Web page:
This sermon was preached on the 21st of April 2024, Good Shepherd Sunday, in the Anglican Parish of Kalamunda-Lesmurdie

Text: John 10.10-18

Parables are worlds spun from story. And these are worlds that we are invited into, invited to inhabit, invited to experience. So let’s enter, imaginatively, into the world of the parable we heard today.

It’s quite a scary world. Sheep are gathered together, in a fold. That’s a place, somewhere in the countryside, where they would have been enclosed, perhaps to spend a night. A place that helped their shepherd to protect them.

I can almost picture the night of this parable. It’s dark… there’s no moon. There’s wind, there’s a freezing rain. There are frequent flashes of lightning. And with each flash, eyes are revealed in the dark: the eyes of wolves, seeking to prey upon the sheep, encircling their prey.

All that protects the sheep is the boundary of the sheepfold, and their shepherd, who stands faithfully, steadfastly in the night, braving the wind and rain, facing off the wolves.

This is the world that we are invited into: a world of conflict, of danger… of fear. And I struggle with that. The world of this parable is, in many ways, horrible. It’s not a world that I want to inhabit. And yet… there is this difficult reality to life. There is such a thing as conflict, and violence. There is such a thing as evil.

And there are boundaries to our world. They’re everywhere. Human beings seem drawn to classify and sort the world, to draw lines on maps, to find ways to distinguish one group of people from another group of people.

Parables, of course, are allegorical as well as imaginative: they gesture towards realities in the world.

We hear of wolves, preying upon sheep, and we think of evil forces at work: of malign intent, of violence, chaos, and disorder.

We hear of faithless servants, and we think of the religious leaders that Jesus was in conflict with: those who would play a part in the arrest, trial and execution of Jesus.

We hear of the Good Shepherd, and we think of Jesus of Nazareth, Jesus the Christ.

We hear of sheep and we think of… ourselves, perhaps? The Church, holy and universal, the Church gathered within these walls?

Sheep are an interesting analogy for people. A challenging one. Sheep are funny creatures. We’ve bred them to produce more and more fleece, and so nowadays they are entirely dependent on humans, on those who care for them, and sheer them.

Every few years there’s a story of a sheep that’s escaped being found out in the wild… usually it has some cute name, like Herbert. And it’s found out on its own, weighed down by tens of kilograms of wool. Sheep aren’t exactly bright, they aren’t exactly independent: mostly, they follow the one or two leaders in their flock, or their shepherd. And this is, of course, a story that was originally told for rural people, for people who would have known all of this. I wonder if they were as bemused by it as I was, when they really thought about it.

And there’s another thing: sheep sometimes get lost. They wander off. And every now and again, the flock rejects one of their own, and that sheep is forced to depart, to go off on its own.

If it’s lucky, that sheep finds a home elsewhere. If not, it will struggle to survive. After all, these sheep inhabit a world populated by wolves, a world of threat.

Sheep are a strange fill-in for human beings, a challenging one. And bringing this reflection back to the real world, I feel called to wonder what becomes of the human beings that the Church excludes?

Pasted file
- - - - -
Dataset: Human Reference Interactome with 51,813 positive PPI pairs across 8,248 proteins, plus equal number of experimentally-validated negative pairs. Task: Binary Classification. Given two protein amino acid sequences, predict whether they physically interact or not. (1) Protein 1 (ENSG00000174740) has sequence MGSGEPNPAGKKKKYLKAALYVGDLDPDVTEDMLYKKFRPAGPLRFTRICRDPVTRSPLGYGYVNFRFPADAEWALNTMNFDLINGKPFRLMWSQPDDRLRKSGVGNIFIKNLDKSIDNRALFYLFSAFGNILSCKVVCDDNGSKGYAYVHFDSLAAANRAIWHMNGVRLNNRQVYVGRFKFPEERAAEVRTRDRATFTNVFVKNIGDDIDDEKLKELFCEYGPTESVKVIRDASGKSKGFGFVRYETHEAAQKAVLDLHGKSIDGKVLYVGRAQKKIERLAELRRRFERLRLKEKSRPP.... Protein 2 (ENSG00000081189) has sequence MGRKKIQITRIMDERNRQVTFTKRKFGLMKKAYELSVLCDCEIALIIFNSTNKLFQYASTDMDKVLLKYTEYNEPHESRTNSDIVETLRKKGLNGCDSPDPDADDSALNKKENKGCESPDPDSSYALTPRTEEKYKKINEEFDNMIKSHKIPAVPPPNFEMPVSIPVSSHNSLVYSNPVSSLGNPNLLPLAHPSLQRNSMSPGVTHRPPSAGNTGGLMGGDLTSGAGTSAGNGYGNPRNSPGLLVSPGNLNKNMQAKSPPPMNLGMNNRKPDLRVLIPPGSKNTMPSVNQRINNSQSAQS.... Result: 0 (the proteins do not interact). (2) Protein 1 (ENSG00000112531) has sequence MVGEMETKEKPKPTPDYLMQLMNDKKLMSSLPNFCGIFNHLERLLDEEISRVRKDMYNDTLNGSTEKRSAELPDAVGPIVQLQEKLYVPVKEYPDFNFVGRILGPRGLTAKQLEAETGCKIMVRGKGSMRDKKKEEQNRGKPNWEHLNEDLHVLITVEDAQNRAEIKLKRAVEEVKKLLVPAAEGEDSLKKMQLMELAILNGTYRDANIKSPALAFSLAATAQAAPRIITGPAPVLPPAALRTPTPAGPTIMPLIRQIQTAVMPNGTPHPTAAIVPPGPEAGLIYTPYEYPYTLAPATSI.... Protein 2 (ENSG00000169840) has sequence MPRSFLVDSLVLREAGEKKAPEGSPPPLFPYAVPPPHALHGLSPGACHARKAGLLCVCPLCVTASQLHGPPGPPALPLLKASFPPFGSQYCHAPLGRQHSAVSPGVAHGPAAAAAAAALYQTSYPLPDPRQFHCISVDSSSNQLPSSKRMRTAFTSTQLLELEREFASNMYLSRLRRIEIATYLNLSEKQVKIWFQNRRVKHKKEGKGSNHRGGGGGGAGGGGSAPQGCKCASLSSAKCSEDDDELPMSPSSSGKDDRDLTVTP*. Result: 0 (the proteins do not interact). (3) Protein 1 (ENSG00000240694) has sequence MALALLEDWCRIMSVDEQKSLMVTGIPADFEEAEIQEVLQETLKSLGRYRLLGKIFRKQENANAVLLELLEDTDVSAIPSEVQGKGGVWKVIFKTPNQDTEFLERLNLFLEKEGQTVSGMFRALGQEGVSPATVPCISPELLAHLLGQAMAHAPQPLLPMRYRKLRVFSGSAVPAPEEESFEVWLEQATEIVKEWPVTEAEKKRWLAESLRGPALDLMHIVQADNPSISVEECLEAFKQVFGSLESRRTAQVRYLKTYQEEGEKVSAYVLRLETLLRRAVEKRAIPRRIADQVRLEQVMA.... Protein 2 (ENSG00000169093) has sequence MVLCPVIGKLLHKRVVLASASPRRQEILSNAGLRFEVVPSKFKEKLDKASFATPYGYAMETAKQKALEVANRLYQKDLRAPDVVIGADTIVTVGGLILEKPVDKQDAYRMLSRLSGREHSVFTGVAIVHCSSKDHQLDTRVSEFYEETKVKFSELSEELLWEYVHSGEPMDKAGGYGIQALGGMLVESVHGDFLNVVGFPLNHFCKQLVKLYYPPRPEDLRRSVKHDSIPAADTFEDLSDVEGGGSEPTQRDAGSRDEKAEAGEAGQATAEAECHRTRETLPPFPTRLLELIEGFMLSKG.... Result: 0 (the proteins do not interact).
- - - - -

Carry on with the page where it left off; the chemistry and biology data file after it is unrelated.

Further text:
Those who leave, either because they’ve been excluded, or because they do not feel accepted, and so find it simply too painful to remain?

“I have other sheep that do not belong to this fold. I must bring them also, and they will listen to my voice. So there will be one flock, one shepherd.” (John 10.16)

There will be one flock, one shepherd.

And the Good Shepherd lays down their life for the sheep. For every sheep. The Good Shepherd’s sacrifice is for you, for me, for the person who we just heard driving by the church in their car just now. We know nothing about that person, except one thing: that Jesus sacrificed himself, for them.

The sacrifice of Jesus upon the cross was for you, for me, and for that stranger. For each of us, totally, and equally. Jesus offers protection, care, salvation, to each of us, in this life and in the life to come. Jesus does what every faithful shepherd does: Jesus cares for the greatest of us, and Jesus cares especially for the least of us.

And Jesus cares for those who we do not care for ourselves. Those who are beyond what we think of as being our flock. Those whom we rule out of bounds. All of us are offered self-giving love. All of us are offered protection. All of us are offered nurture, and care.

And we all have in us the capacity to model our lives upon Jesus, upon the Good Shepherd. We have the capacity to look beyond the lines with which we divide and circumscribe the world, with which we divide and circumscribe humanity.

Jesus offers us that freedom. The freedom to trust that, in the end, there is only one flock, and one shepherd. Those things that distinguish us from one another, our various forms of diversity, of culture, of sexuality, of age, ability, gender and gender identity, race, … none of these things have to separate us from one another.

The Good Shepherd protects all.

The Good Shepherd nurtures all.

The Good Shepherd loves all.

We have the freedom to love our fellow human beings. To share the Good News of Jesus Christ. To let go of division, and instead look to the Good Shepherd, the one who declared:

“When I am lifted up from the earth, [I] will draw all people to myself.” (John 12.32)

Embrace this. Embrace it and we will grow together in discipleship.

Embrace it and come to better know our Creator, to grow in our love of God.

Embrace it, and so together we will dare to accept God’s love for us.